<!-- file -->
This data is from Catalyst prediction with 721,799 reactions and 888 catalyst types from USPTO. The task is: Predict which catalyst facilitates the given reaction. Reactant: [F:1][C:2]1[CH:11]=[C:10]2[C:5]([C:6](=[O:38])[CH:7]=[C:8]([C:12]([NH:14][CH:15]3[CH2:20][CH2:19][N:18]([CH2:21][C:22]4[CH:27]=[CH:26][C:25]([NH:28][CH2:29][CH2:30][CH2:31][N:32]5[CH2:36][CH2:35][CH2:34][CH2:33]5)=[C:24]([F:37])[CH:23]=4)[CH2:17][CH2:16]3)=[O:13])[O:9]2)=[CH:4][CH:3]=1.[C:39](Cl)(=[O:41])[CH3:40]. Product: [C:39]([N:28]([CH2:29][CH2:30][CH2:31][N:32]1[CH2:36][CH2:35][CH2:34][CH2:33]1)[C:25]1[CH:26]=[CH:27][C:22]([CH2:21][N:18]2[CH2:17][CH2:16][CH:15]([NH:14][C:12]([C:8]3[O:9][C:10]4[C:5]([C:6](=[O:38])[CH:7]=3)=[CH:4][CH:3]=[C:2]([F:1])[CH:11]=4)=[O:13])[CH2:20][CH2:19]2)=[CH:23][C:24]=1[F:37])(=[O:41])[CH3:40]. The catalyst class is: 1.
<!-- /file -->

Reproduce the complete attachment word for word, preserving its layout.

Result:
This data is from Catalyst prediction with 721,799 reactions and 888 catalyst types from USPTO. The task is: Predict which catalyst facilitates the given reaction. Reactant: [F:1][C:2]1[CH:11]=[C:10]2[C:5]([C:6](=[O:38])[CH:7]=[C:8]([C:12]([NH:14][CH:15]3[CH2:20][CH2:19][N:18]([CH2:21][C:22]4[CH:27]=[CH:26][C:25]([NH:28][CH2:29][CH2:30][CH2:31][N:32]5[CH2:36][CH2:35][CH2:34][CH2:33]5)=[C:24]([F:37])[CH:23]=4)[CH2:17][CH2:16]3)=[O:13])[O:9]2)=[CH:4][CH:3]=1.[C:39](Cl)(=[O:41])[CH3:40]. Product: [C:39]([N:28]([CH2:29][CH2:30][CH2:31][N:32]1[CH2:36][CH2:35][CH2:34][CH2:33]1)[C:25]1[CH:26]=[CH:27][C:22]([CH2:21][N:18]2[CH2:17][CH2:16][CH:15]([NH:14][C:12]([C:8]3[O:9][C:10]4[C:5]([C:6](=[O:38])[CH:7]=3)=[CH:4][CH:3]=[C:2]([F:1])[CH:11]=4)=[O:13])[CH2:20][CH2:19]2)=[CH:23][C:24]=1[F:37])(=[O:41])[CH3:40]. The catalyst class is: 1.